Then again, maybe they're right. Later, at Bill's father's summer house, they watch a TV news report suggesting (against all possible evidence) that the devil worshippers were murdered by Charles Manson-like hippies, based solely on a few flimsy clues: Fred's guitar and some pearls from Jane's necklace. The slapdash TV journalist also reports that while there's no sign at all of Lady Alexander, she's assumed to have been murdered, too. (So much for corpus delicti!) Alas, the four overaged drop-outs find little comfort at the summer house; the devil's curse (or something) has followed them there, as the film builds to a completely predictable "surprise" ending.
For fans of such low-rent European horror films, Tragic Ceremony has a few things in its favor. The entire story takes place over a period of less than 24 hours or so, and the fact that it's told almost entirely from their point-of-view keeps it a bit more interesting than other teens-in-trouble thrillers of this type. There are little flashes of atmosphere from Freda (credited under his usual pseudonym, "Robert Hampton") here and there, such a brief scene with Jane walking down a flight of stony steps, with lightning flashing through windows where long sheer curtains billow in the wind. The makeup effects, credited to Carlo Rambaldi, are gruesome and elaborate for the period, predating similar work found in splatter films a full decade later.
The story, though, is a mess. The script exasperatingly has them running out of gas multiple times and returning to places where they know they'll find nothing but trouble. (After the bloodbath, one almost expects Joe to go back to retrieve his guitar.) Bill is surprised to see Sam's puss pressed against a window at the villa, peering in, but after the mass suicide/murders doesn't hesitate to go back to buy more gas with that wallet he's suddenly found. The connection between the pearls and Paluzzi (seemingly dubbed by someone else), Sam and the Satanists, etc., is nebulous at best.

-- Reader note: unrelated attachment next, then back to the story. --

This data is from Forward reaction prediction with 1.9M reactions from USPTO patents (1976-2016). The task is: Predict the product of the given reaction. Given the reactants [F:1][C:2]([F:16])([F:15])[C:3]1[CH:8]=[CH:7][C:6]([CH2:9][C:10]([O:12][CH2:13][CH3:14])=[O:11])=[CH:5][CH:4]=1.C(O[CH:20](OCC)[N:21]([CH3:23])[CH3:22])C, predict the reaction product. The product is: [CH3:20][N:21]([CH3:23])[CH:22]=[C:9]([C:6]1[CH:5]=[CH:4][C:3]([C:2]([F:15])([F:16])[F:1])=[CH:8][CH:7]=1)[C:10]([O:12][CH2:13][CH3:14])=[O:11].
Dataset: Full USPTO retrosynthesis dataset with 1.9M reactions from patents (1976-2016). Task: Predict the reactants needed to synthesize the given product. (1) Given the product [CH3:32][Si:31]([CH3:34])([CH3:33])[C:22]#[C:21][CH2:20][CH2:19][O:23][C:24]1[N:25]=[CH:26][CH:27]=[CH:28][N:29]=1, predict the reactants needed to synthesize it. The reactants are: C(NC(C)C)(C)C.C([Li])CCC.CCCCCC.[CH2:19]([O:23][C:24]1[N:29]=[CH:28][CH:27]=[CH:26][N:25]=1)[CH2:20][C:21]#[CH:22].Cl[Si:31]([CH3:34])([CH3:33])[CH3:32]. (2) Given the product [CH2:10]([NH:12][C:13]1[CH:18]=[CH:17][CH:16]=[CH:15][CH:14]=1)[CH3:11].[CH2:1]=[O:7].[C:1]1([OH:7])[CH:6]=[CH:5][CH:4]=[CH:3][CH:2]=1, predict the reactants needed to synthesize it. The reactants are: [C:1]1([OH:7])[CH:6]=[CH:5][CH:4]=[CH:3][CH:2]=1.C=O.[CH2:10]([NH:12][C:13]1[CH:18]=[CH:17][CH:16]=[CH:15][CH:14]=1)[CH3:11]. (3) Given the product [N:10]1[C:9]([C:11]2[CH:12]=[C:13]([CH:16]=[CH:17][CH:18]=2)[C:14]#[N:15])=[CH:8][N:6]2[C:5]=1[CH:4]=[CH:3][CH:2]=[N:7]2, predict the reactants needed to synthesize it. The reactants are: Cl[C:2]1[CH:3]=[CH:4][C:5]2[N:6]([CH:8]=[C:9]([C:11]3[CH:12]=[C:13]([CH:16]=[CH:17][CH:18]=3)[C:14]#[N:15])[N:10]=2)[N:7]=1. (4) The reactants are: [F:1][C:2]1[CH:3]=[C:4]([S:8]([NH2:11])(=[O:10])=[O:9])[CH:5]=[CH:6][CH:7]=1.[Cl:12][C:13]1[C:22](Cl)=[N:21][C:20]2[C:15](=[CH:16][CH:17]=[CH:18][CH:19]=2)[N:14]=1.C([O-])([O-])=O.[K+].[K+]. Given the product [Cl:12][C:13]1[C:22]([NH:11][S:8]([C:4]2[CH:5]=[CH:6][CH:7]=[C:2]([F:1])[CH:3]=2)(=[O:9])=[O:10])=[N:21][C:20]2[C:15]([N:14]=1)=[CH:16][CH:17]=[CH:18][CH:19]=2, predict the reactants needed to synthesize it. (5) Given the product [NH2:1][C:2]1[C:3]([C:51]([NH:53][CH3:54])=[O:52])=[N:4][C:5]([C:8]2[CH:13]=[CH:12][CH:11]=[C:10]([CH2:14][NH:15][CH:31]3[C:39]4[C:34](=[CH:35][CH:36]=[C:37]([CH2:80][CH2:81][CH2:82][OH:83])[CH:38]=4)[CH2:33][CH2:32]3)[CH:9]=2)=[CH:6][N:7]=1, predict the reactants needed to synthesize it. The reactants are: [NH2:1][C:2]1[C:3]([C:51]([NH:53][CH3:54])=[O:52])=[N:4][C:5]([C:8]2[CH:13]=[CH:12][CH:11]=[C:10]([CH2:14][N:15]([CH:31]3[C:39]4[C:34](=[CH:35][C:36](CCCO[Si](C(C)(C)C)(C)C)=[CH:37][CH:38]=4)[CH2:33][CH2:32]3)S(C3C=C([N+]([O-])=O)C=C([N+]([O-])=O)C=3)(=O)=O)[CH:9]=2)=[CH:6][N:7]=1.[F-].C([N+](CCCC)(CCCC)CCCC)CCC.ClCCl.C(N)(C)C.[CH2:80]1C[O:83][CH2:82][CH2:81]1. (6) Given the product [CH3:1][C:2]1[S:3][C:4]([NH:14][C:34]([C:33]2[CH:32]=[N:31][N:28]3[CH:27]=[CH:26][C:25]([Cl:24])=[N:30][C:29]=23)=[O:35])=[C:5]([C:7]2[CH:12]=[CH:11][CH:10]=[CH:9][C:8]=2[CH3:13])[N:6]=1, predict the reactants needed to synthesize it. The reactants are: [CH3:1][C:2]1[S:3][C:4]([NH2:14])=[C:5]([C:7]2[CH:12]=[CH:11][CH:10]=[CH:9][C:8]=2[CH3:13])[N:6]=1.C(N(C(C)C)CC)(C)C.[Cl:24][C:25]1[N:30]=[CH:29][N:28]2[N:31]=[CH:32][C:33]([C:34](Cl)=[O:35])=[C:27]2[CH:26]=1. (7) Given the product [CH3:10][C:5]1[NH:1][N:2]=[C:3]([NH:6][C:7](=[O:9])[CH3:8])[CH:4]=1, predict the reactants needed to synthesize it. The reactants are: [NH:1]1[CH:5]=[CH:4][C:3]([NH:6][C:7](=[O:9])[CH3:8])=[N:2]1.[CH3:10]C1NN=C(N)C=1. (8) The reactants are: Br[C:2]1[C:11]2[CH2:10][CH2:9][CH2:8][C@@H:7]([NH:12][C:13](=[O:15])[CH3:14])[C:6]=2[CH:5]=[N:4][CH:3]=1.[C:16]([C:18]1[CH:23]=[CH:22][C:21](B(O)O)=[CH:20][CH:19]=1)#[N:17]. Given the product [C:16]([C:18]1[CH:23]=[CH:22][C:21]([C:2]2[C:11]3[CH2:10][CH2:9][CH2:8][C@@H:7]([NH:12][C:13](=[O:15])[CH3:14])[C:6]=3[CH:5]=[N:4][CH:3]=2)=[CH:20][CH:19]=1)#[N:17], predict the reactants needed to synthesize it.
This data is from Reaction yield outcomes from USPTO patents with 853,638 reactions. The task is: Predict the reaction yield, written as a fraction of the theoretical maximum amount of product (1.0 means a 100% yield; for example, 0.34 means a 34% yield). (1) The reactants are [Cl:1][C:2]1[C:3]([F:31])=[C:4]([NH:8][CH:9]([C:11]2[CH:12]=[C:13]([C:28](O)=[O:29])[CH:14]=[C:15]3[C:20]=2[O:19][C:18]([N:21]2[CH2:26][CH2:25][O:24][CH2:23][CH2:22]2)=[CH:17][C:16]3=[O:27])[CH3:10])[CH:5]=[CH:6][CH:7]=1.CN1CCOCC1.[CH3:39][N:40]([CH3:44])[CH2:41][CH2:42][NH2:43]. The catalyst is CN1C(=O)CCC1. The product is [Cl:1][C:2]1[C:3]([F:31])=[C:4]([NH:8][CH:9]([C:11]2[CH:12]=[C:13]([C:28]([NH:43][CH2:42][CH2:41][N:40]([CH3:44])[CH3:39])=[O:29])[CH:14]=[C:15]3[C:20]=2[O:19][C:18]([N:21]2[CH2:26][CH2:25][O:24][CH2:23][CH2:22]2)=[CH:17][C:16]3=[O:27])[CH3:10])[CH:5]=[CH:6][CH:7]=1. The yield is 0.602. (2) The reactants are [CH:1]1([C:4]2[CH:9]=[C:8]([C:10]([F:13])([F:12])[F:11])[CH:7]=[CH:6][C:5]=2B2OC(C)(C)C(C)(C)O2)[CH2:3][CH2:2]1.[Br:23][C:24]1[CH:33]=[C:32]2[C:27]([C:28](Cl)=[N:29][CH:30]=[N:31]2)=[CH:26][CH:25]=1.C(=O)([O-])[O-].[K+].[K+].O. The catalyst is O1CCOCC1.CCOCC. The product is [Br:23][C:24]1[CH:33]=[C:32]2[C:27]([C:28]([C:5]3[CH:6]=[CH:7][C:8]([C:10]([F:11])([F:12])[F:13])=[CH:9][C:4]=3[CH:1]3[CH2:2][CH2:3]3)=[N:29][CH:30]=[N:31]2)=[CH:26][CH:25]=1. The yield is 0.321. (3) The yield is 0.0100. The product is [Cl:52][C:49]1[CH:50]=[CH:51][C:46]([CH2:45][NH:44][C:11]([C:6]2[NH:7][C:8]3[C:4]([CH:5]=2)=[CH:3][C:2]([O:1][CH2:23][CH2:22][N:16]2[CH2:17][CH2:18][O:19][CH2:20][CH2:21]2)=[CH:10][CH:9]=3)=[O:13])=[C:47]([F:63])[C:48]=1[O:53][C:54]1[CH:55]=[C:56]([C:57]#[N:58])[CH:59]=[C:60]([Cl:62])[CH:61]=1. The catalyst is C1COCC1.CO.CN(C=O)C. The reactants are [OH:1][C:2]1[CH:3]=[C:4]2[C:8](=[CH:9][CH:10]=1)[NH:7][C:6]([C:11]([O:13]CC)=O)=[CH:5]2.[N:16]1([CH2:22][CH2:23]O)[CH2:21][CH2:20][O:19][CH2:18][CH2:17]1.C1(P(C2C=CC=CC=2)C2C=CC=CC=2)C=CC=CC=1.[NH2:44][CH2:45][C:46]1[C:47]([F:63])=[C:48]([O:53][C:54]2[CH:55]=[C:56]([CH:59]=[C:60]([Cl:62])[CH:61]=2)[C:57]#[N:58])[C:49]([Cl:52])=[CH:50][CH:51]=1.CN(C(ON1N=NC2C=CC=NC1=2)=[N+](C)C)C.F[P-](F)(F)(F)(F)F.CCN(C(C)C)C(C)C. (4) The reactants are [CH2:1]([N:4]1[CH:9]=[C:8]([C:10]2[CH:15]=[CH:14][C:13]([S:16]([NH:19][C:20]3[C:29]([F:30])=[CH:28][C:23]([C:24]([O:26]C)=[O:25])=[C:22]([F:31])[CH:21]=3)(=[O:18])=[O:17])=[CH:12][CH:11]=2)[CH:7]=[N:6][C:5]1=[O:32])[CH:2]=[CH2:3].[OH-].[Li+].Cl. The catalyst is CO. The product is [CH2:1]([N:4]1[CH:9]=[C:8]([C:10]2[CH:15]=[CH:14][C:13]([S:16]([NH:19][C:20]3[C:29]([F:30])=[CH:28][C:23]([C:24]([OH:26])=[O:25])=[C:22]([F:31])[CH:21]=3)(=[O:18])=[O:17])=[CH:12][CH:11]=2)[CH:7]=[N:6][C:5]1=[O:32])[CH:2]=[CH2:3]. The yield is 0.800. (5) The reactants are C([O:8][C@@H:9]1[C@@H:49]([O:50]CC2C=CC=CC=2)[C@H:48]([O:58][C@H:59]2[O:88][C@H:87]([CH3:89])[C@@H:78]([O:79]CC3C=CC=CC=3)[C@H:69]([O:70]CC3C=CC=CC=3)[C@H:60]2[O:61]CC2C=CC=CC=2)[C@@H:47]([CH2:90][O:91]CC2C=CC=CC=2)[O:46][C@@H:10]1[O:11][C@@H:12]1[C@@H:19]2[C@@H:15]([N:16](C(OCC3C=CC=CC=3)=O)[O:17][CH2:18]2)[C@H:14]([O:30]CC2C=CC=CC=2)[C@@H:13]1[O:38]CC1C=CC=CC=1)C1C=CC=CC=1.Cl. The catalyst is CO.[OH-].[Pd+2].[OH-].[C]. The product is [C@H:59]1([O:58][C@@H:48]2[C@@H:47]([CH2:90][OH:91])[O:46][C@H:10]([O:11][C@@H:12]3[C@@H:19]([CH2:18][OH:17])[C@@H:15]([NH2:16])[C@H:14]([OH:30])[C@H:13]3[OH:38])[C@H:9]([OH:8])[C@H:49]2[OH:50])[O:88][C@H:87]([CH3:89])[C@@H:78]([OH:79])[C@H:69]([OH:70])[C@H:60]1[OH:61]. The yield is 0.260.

Video & Audio
Tragic Ceremony is presented in an okay 16:9 enhanced transfer at 1.78:1 that approximates its original 1.85:1 (though possibly 1.66:1) original aspect ratio. The title elements are a riot of grain and while the rest of the film is an improvement, the image looks rather harsh with fair at best contrast and faded (Eastman) color. The presentation is in Italian only with English subtitles. Still, it's a big improvement over earlier bootlegged releases and the original Italian exit music (about two minutes worth) is included. The packaging, strongly reminiscent of Retromedia's DVD cover art, looks cheap.
Included is a rather neat little featurette, Camille's European Adventures, in 16:9 format, which features an interview with the star of I Spit on Your Grave, the grand-niece of Buster Keaton, and the widow of Sid Luft (!). She explains that she had been in a car accident a few years prior to making Tragic Ceremony which accounts for the highly noticeable scaring around her mouth in the film. She's lit badly throughout the picture and frankly looks much better in the interview in her mid-50s than she did at 22. She has kind words for Freda and discusses her other films there with warm nostalgia. Also included is an Italian trailer, in 4:3 letterboxed format.
Tragic Ceremony will appeal to die-hard Euro-horror fans willing to overlook the film's many shortcomings for its intermittent imagination, but all others will find it tough sledding. Rent It.
Film historian Stuart Galbraith IV's latest books, Japanese Cinema and The Toho Studios Story, are now available for pre-order.